Mariah Carey has been sued by Vince Vance & the Valiants band member, Andy Stone, for copyright infringement of the well-known Christmas song “All I Want For Christmas Is You”.
That’s SOHH Petty!
Singer Mariah Carey has been sued for $20 million over the copyrights of the impactful 1994 hit, “All I Want For Christmas Is You”.
The lawsuit was created by Andy Stone, who came out with his version in 1989 as a member of a country-pop group named Vince Vance & the Valiants. In documents, he claimed that the “Obsessed” singer and her co-writer Walter Afanasieff “knowingly, willfully, and intentionally engaged in a campaign to infringe Stone’s copyright for the song. They also claimed that Carey and others carried out “acts of unjust enrichment by the unauthorized appropriation of the plaintiff’s work and the goodwill associated therewith.”
The song has enjoyed success in streaming and has recently been on the Billboard charts since 2019.
As of now, Carey or her representatives have not responded to the claims in the lawsuit.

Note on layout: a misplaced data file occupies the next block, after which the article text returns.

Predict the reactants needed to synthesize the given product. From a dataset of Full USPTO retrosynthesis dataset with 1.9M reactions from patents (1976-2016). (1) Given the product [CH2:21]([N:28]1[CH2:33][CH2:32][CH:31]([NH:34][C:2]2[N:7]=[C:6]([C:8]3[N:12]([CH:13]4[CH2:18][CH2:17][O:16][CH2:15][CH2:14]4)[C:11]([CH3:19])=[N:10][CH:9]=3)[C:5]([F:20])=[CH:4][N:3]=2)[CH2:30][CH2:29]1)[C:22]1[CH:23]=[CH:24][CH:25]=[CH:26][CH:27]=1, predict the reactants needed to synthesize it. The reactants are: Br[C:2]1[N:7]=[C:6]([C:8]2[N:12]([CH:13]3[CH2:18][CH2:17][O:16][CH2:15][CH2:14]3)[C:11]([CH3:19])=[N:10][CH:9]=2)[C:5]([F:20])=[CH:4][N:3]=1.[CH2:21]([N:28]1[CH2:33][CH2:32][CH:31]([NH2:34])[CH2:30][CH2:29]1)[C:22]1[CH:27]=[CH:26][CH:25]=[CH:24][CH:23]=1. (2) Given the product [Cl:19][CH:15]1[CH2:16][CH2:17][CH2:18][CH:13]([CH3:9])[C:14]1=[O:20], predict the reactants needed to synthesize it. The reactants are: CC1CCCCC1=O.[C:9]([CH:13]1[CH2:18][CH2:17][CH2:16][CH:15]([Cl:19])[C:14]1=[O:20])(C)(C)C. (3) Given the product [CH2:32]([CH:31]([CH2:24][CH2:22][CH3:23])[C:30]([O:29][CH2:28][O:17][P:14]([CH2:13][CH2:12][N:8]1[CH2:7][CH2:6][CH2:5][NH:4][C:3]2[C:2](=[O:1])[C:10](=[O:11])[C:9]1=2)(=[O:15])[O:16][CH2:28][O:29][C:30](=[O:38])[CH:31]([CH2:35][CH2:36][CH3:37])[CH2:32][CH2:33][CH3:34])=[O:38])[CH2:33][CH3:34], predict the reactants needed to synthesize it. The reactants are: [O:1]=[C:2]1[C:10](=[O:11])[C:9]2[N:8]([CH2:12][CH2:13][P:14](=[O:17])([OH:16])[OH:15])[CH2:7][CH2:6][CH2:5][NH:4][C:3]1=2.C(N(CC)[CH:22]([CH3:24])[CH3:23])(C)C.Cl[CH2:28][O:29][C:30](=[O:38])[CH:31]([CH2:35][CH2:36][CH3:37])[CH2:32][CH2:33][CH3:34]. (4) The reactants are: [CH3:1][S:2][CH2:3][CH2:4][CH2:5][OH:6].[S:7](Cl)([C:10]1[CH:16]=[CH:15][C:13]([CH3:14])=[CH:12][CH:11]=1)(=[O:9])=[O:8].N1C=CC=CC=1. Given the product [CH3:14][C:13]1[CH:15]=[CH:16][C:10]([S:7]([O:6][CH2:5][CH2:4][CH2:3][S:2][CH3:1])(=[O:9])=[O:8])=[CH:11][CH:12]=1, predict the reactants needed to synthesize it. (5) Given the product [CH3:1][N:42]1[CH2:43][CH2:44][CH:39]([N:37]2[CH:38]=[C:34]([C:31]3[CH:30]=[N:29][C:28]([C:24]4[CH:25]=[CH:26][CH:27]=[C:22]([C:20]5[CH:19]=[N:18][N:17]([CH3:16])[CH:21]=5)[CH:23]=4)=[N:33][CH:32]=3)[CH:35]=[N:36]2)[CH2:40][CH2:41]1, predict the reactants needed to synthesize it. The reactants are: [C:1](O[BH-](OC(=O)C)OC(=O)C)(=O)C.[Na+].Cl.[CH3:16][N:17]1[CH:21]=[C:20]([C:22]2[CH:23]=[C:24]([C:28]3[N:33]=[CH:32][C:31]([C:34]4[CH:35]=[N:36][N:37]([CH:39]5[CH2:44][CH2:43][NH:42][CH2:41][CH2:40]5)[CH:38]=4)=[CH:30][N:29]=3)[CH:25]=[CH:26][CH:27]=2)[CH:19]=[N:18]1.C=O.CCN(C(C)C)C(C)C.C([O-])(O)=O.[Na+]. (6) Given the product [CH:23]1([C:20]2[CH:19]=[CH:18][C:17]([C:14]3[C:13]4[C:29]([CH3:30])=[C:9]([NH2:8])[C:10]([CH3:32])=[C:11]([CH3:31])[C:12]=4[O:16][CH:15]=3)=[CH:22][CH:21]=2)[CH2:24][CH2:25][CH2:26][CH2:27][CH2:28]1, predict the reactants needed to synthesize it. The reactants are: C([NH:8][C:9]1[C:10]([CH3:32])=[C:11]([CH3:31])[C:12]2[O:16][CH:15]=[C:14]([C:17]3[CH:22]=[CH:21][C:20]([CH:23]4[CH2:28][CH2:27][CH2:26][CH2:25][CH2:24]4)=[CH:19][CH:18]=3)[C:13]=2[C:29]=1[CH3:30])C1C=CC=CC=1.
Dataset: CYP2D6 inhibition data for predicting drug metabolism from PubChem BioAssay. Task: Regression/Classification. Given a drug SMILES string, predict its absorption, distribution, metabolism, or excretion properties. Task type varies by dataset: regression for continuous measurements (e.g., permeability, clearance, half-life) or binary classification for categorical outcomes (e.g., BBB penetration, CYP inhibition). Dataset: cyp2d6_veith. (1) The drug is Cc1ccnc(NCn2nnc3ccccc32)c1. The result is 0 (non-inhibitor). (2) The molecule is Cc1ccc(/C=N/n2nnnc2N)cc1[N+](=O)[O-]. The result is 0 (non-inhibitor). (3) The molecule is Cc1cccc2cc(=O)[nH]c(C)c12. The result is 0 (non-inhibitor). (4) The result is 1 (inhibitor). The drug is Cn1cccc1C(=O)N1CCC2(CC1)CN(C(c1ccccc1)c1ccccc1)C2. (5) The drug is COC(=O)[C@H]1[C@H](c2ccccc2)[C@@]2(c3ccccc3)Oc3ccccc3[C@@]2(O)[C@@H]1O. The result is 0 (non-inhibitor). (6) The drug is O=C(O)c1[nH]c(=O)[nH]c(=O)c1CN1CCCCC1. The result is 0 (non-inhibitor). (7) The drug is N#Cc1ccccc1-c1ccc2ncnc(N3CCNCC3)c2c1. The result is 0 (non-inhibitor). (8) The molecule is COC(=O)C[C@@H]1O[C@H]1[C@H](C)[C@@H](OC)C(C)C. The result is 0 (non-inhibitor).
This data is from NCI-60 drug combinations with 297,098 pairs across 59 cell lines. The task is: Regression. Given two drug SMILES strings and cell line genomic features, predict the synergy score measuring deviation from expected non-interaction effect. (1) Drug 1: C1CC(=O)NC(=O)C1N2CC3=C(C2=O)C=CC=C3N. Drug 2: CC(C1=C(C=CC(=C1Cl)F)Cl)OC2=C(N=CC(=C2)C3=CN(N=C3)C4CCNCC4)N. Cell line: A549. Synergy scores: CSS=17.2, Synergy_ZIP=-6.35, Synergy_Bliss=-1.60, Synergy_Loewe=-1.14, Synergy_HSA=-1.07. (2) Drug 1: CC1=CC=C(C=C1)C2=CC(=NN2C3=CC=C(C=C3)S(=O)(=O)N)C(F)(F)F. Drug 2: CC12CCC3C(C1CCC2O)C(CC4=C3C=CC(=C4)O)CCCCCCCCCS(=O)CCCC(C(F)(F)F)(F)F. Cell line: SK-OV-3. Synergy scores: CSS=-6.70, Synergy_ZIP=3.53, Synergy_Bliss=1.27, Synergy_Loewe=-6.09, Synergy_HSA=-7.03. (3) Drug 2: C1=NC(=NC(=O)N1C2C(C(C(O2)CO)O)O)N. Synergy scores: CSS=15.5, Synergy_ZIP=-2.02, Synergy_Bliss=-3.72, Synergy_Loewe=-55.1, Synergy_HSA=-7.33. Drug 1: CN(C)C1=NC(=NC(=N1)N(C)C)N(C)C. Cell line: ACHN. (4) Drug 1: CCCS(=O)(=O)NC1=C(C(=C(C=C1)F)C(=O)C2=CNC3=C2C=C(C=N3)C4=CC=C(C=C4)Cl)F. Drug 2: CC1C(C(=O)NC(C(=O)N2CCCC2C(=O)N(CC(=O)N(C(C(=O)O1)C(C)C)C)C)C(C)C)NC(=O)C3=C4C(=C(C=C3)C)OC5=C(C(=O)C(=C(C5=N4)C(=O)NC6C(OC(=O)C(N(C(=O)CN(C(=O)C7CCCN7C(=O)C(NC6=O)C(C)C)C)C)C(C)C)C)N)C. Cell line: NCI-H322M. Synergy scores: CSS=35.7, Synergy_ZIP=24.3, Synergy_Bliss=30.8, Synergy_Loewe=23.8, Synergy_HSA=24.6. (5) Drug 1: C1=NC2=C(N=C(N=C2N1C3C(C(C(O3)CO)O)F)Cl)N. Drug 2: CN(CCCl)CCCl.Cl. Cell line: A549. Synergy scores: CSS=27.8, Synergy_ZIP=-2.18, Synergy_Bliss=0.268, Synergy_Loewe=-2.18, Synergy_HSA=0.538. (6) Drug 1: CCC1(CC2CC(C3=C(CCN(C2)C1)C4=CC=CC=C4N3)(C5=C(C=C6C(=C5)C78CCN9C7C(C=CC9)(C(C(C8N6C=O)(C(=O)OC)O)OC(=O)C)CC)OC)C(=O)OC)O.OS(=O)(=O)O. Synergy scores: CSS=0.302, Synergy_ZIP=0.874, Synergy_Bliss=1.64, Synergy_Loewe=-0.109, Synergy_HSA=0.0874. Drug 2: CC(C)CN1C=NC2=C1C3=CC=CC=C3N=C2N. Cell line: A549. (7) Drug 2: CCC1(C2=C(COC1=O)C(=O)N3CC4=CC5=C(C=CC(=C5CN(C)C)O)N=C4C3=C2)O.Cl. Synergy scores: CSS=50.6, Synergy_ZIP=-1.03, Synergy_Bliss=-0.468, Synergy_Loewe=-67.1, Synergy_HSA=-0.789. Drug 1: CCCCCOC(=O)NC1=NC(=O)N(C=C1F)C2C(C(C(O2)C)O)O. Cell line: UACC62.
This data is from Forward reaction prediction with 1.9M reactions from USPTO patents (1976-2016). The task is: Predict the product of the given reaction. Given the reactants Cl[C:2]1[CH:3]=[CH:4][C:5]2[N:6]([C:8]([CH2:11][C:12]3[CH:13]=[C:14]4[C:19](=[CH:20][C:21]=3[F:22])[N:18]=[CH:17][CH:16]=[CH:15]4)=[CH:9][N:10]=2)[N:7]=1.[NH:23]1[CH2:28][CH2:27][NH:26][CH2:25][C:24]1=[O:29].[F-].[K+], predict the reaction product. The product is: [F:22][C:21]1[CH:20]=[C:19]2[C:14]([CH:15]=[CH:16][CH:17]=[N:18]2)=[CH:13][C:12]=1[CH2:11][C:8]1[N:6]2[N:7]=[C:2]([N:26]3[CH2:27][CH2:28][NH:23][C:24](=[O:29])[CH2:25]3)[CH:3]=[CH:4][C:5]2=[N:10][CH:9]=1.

Some of the Mariah fan club members were displeased with the news. A Twitter user said:
‘Does this unknown artist know that Mariah Carey sued her ex-boyfriend for wasting her time and won?! Does she think she has a chance?! Never come for Mariah.”
Another user said:
“This is the same as if Mariah sued Taylor Swift for Shake It Off same name, completely different songs. BYE”
Singer H.E.R. also got sued last month for copyright infringement of her song “Focus” and was accused by Andre Sims of sampling his song “Endless Minds” without permission.
H.E.R. Sued For “Focus”
Grammy award-winning singer H.E.R is back in the courts with another copyright lawsuit. Andre Sims, the songwriter, and piano maestro filed the first suit. He claims the song “Focus” on H.E.R’s debut album sounds similar to his smash hit “Endless Minds.”
Now, Grammy-winning group Take 6 is claiming the songwriter-producer sampled their music without permission or compensation. The song in question – “Could’ve Been” – is on H.E.R’s debut self-titled album.
The multi-count lawsuit named David A. Harris, David A. Harris d/b/a Progressive 86, Jeff Robinson d/b/a SLIH Songs, Sony ATV Sounds, LLC, and Sony Music Entertainment Inc. for copyright claims.
Attorney James L. Walker, Jr., lead counsel on the case on behalf of Take 6, described the group’s history and demanded restitution for the alleged sampling of their hit song “Come Unto Me.”